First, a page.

Stalin and Hitler Were Allies
The Russian authorities rarely speak about the Second World War. For them it is ‘The Great Patriotic War’ of 1941–1945 that matters. But it should be emphasised that from August 1939 to June 1941 Stalin and Hitler were allies. They had divided up Central and Eastern Europe between them in the Non-Aggression Pact signed in Moscow on 23 August 1939. It was this Pact which made possible Hitler’s attack on Poland and thus the Second World War. For the people of Central and Eastern Europe two wars were fought at the time: One was between Great Britain and France on the one hand and Germany and Italy on the other hand, from 1939 to 1941, and the other war was between Great Britain and the Soviet Union on the one hand and Germany and her allies on the other hand from 1941 to 1945. It was a bitter irony that Soviet judges participated in the 1946 Nuremberg trial of former Nazi leaders because the Soviet rulers was just as cruel and oppressive as the Nazis. They were guilty of the same war crimes and crimes against humanity as the Nazis. The difference between our perceptions of communism and national socialism is however that hardly any photographs or films are to be found of Soviet labour camps, whereas the whole world was shocked by what Allied soldiers saw and filmed when they entered Nazi camps at the end of the war. Again, there were never a Nuremberg trial of communist leaders, with dramatic revelations about their crimes.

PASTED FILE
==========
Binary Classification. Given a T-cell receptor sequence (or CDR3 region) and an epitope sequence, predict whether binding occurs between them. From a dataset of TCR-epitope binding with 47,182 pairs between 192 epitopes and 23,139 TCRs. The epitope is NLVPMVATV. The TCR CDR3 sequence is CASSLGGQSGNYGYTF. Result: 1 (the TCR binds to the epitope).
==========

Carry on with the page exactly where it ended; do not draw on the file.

The Problem of Evil
In The Brothers Karamazov, Dostoevsky discussed the problem of evil. He told the story of a retired general who punished a little boy for a minor mishap by setting a pack of hound on him. They tore him to pieces before his mother’s eyes. It is almost an unbearable thought that perhaps the general died peacefully in his sleep many years later. Dostoevsky’s message was that there had to be a God to reward and to punish. Perhaps modern man would not fully accept that reasoning. But certainly History can act as a judge, registering and condemning crimes which go unpunished in this life. This point was eloquently expressed by French writer François-René de Chateaubriand: